H. HARRIS (1883-1973)
Fantasia on a theme of Thomas Campion [10:59] Peggy HADDON (1931-2004)
Suite Piccanin: Lullaby [3:47]; Kwela [1:52]; Lament [2:34];
Amandla [2:30] Josef RHEINBERGER (1839-1901)
Sonata No. 18 in A major: Phantasie [6:05]; Capriccio [5:32];
Idyll [4:19]; Finale [7:58] Edward ELGAR (1857-1934)
Chanson de Nuit [4:58]
Severn Suite: Introduction [2:30]; Toccata [4:56]; Fugue
[3:12]; Minuet [8:12]
Peta-Ann Holdcroft (cello).
rec. St Mary’s Cathedral, Johannesburg, 9, 11 May 2007. DDD PRIORY
organ of Johannesburg’s Anglican Cathedral was built in Rushworth
and Dreaper, at that time in their heyday. It dates from
1929, the same year in which the church building was completed.
At that time, the area in which the Cathedral was built was “at
the very centre of Johannesburg society” to quote the booklet.
Unfortunately, it now finds itself on the edge of a slum,
and keeping its organ in anything like good condition is
increasingly difficult. Despite the efforts of the Dean,
those in “positions of influence” have provided only “limited
support”. Reason enough to buy this CD then. They need your
support in Johannesburg.
organ retains all of its original pipework. However, a comprehensive
programme of enlargements was carried out between 1987 and
1997 which all but ignored the essential character of the
instrument. These additions included a horribly misconceived
Choir division with every imaginable squeak and rasp; there’s
even a Rohr Schalmei as if the Krummhorn wasn’t
enough. The core of the organ still belongs to the late imperial
English organ style and there is enough here, despite the
organ’s condition - which is sometimes audibly detrimental
- to enjoy.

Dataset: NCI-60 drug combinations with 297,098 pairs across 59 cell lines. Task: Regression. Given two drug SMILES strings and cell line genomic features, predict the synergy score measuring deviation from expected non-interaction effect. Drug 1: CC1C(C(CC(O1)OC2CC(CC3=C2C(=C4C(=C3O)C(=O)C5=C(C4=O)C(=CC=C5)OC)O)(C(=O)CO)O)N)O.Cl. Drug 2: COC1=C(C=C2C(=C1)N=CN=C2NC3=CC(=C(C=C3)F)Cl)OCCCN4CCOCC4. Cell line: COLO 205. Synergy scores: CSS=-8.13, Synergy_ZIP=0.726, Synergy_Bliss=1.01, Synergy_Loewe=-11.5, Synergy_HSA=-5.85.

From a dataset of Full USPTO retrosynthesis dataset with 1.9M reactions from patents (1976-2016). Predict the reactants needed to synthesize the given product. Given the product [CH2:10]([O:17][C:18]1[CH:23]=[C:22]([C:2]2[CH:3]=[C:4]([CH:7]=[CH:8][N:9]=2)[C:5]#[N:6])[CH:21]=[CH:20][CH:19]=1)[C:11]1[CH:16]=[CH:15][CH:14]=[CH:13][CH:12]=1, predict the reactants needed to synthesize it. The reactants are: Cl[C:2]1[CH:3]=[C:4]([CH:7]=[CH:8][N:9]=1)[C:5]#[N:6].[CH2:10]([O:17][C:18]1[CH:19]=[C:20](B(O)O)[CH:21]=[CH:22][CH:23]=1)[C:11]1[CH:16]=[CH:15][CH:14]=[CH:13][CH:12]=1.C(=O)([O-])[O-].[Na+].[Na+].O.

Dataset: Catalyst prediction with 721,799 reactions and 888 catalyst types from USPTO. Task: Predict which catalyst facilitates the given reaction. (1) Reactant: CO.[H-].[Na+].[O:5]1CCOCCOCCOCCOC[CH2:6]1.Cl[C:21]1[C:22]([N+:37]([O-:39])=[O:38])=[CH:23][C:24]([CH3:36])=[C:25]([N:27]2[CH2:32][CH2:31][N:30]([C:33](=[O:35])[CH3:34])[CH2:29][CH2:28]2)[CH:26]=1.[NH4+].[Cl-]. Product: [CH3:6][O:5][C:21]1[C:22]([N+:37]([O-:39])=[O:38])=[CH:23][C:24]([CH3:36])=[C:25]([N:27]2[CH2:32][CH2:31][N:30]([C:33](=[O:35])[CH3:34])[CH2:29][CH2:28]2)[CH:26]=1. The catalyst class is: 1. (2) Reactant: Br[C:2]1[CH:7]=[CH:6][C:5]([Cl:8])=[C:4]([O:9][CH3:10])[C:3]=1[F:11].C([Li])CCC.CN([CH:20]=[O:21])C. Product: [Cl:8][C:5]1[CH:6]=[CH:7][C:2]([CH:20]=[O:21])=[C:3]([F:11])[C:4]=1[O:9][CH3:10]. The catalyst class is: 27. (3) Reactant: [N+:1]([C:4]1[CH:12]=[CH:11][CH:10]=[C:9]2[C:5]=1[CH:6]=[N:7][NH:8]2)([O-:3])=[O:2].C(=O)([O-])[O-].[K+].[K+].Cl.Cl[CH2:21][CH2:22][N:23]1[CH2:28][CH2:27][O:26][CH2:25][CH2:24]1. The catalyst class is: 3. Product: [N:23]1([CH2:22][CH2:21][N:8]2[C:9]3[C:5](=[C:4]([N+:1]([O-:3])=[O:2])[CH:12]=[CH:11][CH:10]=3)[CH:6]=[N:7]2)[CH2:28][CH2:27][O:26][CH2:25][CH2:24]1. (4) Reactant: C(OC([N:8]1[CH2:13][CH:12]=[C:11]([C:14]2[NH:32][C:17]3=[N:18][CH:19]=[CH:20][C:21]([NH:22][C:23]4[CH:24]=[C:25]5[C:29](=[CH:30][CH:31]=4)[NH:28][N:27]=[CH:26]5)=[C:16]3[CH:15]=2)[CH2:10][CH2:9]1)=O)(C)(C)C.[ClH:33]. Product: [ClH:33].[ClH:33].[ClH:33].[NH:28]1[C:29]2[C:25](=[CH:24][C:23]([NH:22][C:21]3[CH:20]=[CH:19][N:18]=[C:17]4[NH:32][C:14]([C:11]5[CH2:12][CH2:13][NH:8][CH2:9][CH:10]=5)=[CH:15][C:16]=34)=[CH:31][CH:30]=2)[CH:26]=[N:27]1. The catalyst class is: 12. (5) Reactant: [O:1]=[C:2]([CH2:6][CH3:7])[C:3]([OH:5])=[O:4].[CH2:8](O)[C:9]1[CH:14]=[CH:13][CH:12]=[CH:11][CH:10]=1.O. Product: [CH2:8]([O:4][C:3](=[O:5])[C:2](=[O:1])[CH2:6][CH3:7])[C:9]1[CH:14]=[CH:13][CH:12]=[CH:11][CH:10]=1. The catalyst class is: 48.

Fisher, for many years organist of Chester Cathedral, plays
with great panache, as indeed he always has. For me he is
one of the English-speaking world’s great players of Romantic
and late Romantic literature. His 1970 Reubke recording for
EMI remains breathtaking, as does a more recent live recording
of the Whitlock sonata at Lincoln. The sheer flourish of
the opening of the William Harris is contagious; the piece
deserves to be better known. The Rheinberger is a curious
choice, I find his music invariably dull, and Fisher plays
it, as indeed it always is played in the UK, as if Rheinberger
was a turn of the 20th century Englishman. The
swell box(es) flap, the tuba makes occasional appearances;
in short, the aesthetic is very different to anything Rheinberger
would have recognised. Nonetheless the approach suits the organ well.
Fisher’s playing in general always strikes me as a sort of
unsullied ‘English’ view of the organ as heard in old recordings
of Jackson, Eden, Sumsion, Dearnley et al, but now
rather rare, even among the younger generation of organists
in the UK. Continental influences of any sort are
charmingly absent here.
undoubted highlight of the disc is the Elgar Severn Suite.
A version of part of this was made in 1933 by Ivor Atkins
and published as the Sonata No. 2 for organ. The Edinburgh
organist Dr Jeremy Cull has transcribed the entire work and
transposed it from B-flat to C, a far more practical ‘organ’ key.
The results are thrilling; hopefully this transcription will
gain more popularity than Atkins’.
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